The Dirty Life: A Memoir of Farming, Food, and Love, Kristin Kimball

I have a friend who says that food – real food – should be dirty and bloody. That’s insider code for fresh and clean and near to the earth. I’m sure Kimball would agree. In The Dirty Life, she writes about love and dirt and farming, to be sure, but the book is deeper and explores ideas about success, and commitment, and simplicity. That’s the part I like.

Kimball writes in a comfortable prose though her Ivy League education peeks through at times. Other reviewers note some oddities that I can’t argue with. She converts from being a long-time vegetarian eating meat in a single night, helping her boyfriend kill a deer and then romantically feasting on its liver. Well, it’s presented as romantic, but you decide. Her commitments waver. There is a feeling throughout the book that she tip-toes through this new adventure like an adrenaline junkie would: the commitment lasts as long as the feeling does. Even as the book reaches its climax, her marriage and the reaping of their first harvest, she runs off to Hawaii just in time to let her husband harvest the crop by himself.

But, it’s these inconsistencies that make the book more human and universal, and I applaud her for including them. The book isn’t about farming or living a simple life – there are much better books about those things: it’s about the struggle to work hard and stay committed to something you choose. It’s about growing into who you want to be. I like, too, that Kimball comes at the entire endeavor as doe-eyed as a Disney princess. An excellent read. Highly recommended. If you are interested in Slow Philosophy this will be a good read for you.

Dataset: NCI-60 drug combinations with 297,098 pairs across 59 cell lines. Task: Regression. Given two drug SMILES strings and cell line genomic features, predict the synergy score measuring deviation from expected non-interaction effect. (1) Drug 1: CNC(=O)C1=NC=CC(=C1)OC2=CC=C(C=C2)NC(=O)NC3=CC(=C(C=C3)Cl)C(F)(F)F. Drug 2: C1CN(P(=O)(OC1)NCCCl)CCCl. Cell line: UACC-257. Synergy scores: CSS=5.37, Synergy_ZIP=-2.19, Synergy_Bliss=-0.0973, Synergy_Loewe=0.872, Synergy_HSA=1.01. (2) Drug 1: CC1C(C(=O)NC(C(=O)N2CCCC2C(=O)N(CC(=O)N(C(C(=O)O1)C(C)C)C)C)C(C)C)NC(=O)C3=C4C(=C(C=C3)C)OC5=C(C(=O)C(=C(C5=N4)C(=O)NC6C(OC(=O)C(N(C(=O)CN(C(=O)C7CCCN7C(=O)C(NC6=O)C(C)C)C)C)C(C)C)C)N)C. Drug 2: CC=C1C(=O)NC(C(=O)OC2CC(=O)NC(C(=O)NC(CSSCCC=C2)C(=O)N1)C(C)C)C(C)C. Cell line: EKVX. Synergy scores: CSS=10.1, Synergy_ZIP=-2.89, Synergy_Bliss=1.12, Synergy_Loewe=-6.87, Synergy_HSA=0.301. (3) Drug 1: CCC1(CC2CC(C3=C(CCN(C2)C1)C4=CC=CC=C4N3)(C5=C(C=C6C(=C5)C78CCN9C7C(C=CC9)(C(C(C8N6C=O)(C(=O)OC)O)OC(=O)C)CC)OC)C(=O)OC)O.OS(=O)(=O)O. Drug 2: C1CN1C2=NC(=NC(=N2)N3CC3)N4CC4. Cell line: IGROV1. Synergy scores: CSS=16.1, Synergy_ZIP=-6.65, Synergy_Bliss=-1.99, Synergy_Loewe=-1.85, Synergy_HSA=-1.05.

Purchase here on Amazon
See Kristin Kimball here on NPR
See the book here on Goodreads
Go here for her newest book on Goodreads

Thanks for reading. Sign up for updates, newsletters, and freebies when the popup pops up. Otherwise, you can sign up anytime at the top of any page. Click any of the buttons below to share on your favorite social site. Thanks, and I hope you comment. Do you find a nice freshly-killed slice of liver to be romantic?

I haven’t read Kimball’s newest but it’s on my TBR list. Along with a couple thousand other books.